Types and Characteristics of Business
LIT Task 310.1.2-01-06
Alicia R. Wilson
Western Governors University Texas
In Chapter 11 of the Legal and Ethical Environment of Business, examples of business structures were described. It is clear that there are pros and cons to starting any business; however it is very apparent that it is still the American dream to start a company. The reading assignment included descriptions on Sole Proprietorship, General Partnership, Limited Partnership, C-Corporation, S-Corporation, and a Limited Liability Company. In this task, a breakdown of characteristics, advantages, and disadvantages will be described about each organizational form.
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Another large disadvantage is personal liability, which means should something detrimental happen, the owner becomes personally liable. An example would be if the business owner is an exterior painter and he spills paint on a vehicle, the painter is responsible for the damages. If the painter cannot pay for the damages, the vehicle owner can take legal action and the painter’s personal assets could be jeopardized.
Lastly, a sad disadvantage to sole proprietorship is if the business owner perishes, the business is immediately dissolved. Also if the business has unpaid debt, the entrepreneur’s family becomes responsible for payment unless the proper insurance coverage is in place to pay off debts.
* Liability- The sole proprietor is liable should anything happen
* Income Taxes- Individual taxes are filed rather than business/entity tax
* Longevity/Continuity- Business no longer exists if the proprietor quits or dies
* Control- The sole proprietor has all decision making control
* Profit Retention- The sole proprietor takes care of all the distribution
* Convenience/Burden- For a sole proprietorship there is no cost for startup unless a business license is required
* Location- Typically a startup company begins in the home and can be moved anywhere at any time.
A general partnership is a verbal agreement to run a business together and share in the management, income and expenses of the business. If the partners chose to go the extra step, they can put a contract together to bind their agreement, which can be appropriately termed as an article of partnership. This agreement includes a buy/sell agreement so everyone walks away with what they put in should the partnership dissolve.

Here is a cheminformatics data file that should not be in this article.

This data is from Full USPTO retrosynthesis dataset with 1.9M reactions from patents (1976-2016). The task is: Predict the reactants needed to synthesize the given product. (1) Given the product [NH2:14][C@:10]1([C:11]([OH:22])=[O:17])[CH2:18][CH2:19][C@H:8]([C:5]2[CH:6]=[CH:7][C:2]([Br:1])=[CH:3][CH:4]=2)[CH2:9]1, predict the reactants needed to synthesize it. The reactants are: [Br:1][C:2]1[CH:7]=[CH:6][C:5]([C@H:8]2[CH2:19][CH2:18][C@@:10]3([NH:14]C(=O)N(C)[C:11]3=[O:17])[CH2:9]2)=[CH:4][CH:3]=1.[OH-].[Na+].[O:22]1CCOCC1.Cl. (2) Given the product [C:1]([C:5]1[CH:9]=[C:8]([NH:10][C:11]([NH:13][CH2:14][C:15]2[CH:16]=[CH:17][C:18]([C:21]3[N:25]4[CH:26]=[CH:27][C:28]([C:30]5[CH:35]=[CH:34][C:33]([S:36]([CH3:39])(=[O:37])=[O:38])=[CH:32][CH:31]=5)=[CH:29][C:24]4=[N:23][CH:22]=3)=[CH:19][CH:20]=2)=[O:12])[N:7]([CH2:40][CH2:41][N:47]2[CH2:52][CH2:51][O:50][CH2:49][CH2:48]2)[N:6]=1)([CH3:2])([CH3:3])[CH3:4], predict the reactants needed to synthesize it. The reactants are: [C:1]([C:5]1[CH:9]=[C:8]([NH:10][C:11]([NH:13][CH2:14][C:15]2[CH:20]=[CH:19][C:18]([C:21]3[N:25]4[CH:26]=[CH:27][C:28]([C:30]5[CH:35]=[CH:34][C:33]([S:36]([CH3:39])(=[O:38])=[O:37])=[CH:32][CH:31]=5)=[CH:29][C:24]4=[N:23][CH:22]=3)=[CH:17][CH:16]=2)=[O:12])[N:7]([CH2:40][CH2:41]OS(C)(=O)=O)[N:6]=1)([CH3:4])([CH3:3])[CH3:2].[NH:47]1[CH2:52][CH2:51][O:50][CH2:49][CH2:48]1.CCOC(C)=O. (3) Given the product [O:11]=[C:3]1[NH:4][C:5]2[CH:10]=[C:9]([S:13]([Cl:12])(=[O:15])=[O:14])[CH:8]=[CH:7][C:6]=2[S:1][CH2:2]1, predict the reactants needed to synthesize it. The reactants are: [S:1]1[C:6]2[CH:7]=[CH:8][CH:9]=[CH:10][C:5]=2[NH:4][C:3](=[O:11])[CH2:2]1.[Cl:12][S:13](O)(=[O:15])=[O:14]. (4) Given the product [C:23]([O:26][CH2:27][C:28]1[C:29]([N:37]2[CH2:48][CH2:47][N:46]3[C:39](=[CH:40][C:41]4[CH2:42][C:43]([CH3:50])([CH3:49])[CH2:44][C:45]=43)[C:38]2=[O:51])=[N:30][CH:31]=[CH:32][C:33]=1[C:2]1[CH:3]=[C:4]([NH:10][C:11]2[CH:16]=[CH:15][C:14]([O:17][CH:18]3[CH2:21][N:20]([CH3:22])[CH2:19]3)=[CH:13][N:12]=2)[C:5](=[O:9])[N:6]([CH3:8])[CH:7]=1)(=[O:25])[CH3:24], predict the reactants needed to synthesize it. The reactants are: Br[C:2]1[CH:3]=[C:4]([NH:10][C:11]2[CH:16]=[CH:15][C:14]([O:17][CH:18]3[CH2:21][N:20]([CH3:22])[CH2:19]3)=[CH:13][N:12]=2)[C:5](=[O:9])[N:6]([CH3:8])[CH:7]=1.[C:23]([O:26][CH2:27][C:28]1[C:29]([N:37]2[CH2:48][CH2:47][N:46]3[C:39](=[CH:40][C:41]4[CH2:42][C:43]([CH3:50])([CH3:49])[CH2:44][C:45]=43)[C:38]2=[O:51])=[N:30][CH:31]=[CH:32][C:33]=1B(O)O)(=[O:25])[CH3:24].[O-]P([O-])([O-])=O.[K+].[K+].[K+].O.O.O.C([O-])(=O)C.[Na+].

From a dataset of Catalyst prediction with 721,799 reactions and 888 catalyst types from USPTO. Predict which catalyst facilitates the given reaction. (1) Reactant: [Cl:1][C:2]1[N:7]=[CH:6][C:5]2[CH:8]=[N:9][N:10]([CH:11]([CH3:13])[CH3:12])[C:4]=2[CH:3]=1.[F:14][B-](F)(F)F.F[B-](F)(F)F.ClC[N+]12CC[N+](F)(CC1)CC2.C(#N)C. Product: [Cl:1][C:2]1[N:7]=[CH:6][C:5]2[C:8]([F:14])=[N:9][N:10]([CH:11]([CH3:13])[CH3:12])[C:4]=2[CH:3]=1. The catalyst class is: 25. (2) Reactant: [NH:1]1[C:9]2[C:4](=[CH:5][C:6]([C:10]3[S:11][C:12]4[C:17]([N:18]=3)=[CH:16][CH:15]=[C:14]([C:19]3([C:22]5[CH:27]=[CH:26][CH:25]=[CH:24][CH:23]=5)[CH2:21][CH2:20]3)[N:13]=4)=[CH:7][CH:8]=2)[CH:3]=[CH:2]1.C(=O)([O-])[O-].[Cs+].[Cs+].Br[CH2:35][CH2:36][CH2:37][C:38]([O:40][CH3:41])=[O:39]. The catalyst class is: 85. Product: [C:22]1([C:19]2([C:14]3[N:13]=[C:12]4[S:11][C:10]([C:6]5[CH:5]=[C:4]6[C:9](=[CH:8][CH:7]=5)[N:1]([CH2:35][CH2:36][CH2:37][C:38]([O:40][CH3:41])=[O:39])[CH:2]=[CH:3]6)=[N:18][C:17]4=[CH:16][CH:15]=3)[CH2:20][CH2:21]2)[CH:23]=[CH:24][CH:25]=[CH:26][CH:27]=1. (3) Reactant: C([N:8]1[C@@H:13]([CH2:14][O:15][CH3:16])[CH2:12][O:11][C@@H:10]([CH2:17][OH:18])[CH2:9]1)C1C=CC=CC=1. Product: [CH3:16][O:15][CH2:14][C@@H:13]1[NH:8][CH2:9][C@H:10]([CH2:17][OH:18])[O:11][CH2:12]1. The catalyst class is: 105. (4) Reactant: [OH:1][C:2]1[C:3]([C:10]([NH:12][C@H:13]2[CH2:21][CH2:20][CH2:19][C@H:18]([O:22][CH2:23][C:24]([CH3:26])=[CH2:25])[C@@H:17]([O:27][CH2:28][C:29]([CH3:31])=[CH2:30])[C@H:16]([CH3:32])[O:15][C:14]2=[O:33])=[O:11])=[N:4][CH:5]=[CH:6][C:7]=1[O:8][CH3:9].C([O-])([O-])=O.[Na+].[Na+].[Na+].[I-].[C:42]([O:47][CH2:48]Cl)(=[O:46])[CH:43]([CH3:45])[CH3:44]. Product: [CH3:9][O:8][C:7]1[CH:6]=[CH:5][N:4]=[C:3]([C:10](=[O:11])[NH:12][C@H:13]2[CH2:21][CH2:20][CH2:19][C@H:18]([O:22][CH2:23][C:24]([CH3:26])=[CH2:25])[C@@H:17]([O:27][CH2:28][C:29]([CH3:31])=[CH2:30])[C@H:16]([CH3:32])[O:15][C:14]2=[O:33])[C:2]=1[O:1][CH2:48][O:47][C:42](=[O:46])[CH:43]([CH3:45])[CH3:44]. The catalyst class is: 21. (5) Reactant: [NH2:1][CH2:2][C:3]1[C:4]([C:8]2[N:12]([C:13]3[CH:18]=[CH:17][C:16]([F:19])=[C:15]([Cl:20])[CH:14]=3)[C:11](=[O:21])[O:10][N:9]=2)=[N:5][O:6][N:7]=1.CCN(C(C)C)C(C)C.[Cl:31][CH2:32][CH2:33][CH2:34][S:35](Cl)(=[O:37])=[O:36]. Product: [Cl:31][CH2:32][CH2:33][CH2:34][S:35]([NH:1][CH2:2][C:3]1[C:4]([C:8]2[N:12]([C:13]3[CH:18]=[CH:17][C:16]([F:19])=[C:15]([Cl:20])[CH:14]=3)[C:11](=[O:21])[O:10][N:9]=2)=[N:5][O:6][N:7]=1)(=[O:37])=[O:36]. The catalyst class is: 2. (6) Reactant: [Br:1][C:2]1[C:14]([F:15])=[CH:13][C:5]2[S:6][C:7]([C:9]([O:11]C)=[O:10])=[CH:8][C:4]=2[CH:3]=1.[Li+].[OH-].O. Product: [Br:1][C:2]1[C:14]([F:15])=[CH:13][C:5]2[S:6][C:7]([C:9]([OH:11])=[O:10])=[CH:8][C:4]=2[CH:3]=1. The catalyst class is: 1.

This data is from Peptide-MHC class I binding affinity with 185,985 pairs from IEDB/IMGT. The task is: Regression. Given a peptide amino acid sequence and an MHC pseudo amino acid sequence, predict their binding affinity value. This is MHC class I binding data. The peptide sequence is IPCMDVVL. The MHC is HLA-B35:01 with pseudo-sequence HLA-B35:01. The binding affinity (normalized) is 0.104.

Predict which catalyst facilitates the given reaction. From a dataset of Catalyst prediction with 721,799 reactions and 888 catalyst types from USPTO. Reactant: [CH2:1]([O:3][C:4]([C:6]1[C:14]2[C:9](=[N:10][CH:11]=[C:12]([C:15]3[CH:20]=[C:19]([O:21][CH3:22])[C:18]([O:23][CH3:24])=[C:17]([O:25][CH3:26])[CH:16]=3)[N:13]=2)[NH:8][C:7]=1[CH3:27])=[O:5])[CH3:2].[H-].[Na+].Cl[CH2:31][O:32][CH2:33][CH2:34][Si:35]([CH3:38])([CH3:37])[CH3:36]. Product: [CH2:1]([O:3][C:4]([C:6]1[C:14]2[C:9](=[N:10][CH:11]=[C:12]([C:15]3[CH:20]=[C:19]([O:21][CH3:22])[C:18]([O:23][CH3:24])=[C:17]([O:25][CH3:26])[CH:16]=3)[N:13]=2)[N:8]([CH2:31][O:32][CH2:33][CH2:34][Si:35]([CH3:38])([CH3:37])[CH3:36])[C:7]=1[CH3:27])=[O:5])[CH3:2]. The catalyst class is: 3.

A general partnership is simply an agreement, so taxes are handled personally rather than at the business level like a corporation; however taxes are noted on what is called an information return to report the total income.
General partnerships are liable in the same way a sole proprietor is in regards to accidents and errors. The great disadvantage is, if only one of the partners was responsible for an error, the other is equally responsible even if he/she weren’t involved.
Like the sole proprietorship, if one of the owners should perish or become disabled, the business will automatically cease to exist.
* Liability- Works like a sole proprietor, both would be responsible should something occur.
* Income Taxes- Taxes are handled on a personal level for each partner
* Longevity/Continuity- if one of the partners perishes, the business no longer exists.
* Control- Each partner has equal rights in decision making
* Profit Retention- The profits from the partnership are divided as personal income
* Convenience/Burden- Like a sole proprietor, the financial burden is the responsibility of both partners with lack of convenience.
* Location- As long as both parties agree the business can be...